and the subway excavations In Park Row. The
elevators were kept running, and they carried
down many people who were driven out of the
upper stories by th« smoke that rose through
a shaft in which wires and tubes extend from
the subcellar to the upper part it the. building.
When the people reached the sidewalk th-y
showed the effect" of the smoke, as their eyes
were streaming with teams, and most of them
Julius Michaels and James McGulre, in charge
of the two elevators running;, stuck to their
They had no way of knowing how seri
ous th* 1 fire was. and k p pi running their eleva
tors, taking down the people from the various
floors to safety, though they were nearly suffo
cated by the black smoke that filled the eleva
tor shafts. Editors, reporters and compositors
of the newspaper Wt tn " building soon after the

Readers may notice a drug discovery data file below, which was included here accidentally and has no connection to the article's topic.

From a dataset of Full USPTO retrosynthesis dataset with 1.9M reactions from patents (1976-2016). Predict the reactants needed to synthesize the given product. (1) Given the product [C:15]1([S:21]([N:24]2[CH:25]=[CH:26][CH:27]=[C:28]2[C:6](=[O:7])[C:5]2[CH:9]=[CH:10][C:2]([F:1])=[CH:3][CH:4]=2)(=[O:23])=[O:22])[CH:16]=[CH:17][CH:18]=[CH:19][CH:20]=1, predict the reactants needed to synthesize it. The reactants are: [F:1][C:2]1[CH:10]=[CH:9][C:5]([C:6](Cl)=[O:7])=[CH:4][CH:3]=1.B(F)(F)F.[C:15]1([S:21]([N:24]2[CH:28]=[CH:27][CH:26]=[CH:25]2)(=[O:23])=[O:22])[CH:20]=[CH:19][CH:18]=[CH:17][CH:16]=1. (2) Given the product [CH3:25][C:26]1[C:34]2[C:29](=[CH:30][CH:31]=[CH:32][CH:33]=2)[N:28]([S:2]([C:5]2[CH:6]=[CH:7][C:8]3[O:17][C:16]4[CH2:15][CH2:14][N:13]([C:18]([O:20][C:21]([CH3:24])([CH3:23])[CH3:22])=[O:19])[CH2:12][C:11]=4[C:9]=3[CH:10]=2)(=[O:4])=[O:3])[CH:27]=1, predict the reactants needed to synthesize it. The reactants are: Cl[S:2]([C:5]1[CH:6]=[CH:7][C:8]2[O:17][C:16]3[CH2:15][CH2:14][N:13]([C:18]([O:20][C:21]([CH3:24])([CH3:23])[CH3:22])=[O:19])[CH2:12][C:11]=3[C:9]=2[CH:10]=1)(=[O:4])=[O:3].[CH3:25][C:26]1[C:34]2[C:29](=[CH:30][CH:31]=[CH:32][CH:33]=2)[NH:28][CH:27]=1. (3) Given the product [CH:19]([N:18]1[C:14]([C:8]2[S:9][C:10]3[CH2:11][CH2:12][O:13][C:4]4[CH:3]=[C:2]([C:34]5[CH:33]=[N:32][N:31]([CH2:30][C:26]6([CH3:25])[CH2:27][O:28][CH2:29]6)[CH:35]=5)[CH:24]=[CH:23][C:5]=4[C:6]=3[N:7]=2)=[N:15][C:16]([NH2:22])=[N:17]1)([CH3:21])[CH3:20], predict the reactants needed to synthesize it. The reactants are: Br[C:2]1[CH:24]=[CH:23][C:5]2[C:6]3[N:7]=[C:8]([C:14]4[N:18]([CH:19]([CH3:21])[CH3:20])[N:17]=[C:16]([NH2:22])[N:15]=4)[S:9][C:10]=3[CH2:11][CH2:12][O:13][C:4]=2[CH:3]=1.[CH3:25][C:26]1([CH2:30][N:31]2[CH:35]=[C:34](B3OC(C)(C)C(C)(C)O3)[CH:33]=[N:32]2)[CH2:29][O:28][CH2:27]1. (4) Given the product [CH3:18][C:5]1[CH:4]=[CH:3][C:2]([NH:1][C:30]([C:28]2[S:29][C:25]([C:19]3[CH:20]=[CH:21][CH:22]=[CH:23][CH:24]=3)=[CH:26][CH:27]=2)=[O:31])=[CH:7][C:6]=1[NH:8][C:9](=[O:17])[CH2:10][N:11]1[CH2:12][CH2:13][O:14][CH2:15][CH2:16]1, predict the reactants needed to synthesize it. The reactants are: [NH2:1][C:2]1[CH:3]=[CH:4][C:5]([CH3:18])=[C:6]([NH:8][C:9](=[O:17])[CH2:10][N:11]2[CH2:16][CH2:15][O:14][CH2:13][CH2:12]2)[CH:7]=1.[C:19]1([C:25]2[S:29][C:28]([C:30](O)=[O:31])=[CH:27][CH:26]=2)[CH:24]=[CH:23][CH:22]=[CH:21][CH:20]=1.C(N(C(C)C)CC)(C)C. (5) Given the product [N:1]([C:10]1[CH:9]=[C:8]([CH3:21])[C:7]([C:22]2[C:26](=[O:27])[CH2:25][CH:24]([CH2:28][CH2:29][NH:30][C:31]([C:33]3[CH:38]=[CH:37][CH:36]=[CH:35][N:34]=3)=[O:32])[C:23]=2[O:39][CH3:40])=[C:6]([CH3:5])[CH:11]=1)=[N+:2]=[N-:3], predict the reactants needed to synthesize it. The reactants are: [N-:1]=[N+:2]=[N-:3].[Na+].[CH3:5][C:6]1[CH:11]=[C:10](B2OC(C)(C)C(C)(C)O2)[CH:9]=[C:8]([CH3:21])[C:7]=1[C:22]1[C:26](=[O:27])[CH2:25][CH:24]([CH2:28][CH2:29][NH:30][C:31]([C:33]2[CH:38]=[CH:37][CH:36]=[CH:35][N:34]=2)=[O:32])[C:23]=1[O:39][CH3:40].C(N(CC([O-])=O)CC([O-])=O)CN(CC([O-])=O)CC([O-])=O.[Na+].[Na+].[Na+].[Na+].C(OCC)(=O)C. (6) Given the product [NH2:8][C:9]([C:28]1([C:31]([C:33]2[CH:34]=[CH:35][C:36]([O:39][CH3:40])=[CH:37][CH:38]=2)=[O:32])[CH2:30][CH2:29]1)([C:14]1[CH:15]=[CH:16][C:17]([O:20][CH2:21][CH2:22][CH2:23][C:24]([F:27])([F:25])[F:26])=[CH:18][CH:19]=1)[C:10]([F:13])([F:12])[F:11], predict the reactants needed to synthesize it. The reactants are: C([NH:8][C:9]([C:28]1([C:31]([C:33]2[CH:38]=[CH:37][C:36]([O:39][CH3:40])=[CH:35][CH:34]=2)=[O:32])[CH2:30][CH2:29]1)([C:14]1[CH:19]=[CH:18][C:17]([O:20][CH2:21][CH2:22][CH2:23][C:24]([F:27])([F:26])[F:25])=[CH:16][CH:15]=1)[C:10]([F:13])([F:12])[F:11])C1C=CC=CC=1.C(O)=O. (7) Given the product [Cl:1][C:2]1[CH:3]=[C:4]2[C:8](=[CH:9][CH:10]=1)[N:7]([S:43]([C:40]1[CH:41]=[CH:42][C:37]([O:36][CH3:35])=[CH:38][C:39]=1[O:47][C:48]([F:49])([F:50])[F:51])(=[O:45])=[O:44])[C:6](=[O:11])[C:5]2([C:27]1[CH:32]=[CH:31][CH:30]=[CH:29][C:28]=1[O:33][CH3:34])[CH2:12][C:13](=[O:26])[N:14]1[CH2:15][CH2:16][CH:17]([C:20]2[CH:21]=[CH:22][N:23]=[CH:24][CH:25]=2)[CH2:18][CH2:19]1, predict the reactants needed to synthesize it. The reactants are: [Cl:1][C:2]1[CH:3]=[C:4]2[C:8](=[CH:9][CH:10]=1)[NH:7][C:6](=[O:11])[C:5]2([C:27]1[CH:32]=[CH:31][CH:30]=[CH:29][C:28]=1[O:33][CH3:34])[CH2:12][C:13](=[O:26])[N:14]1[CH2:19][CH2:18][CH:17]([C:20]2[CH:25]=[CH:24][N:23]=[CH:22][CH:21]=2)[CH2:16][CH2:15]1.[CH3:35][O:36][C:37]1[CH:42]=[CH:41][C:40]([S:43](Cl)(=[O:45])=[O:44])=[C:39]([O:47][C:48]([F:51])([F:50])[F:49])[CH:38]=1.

fire was discovered, some going down the stairs
and some by the elevators. A few went to the
roof, and thence down a ladder to the Potter
Building, where they were taken to the street
In the elevators. The women of the staff need
ed no assistance. They were evidently as self
possessed an the men. and joined them in order
ly exit. Those who went down the stairs Joined
as they reached the lower floors a crowd of
groping tenants and others. At th~ second land
ing it was Impossible to see thope Immediately
The men who lost their lives in the fire were
John Daly, Of No. 72 Bowery, and William AI ■•-
Cormack, of No. I«*> Willlam-st.. both of whom
were employed by the Multi-Mailing Company,
of No. -T.% Water-st The boys who were over
come by smoke but were i*-sus> Rated aisii an
now in the Hudson Street Hi.spit.il arc John
Powers, of fttth-ave., near Fifty-ninth-st..
Brooklyn, and Myer fishbone, of N<>. 7."> Allen
st. The men and boys win- overcome by smoke
in a small room used for mailing purposes in tho
front of the sub-cellar, (lose to when- the llrt>
(started. They and others employe] in tho build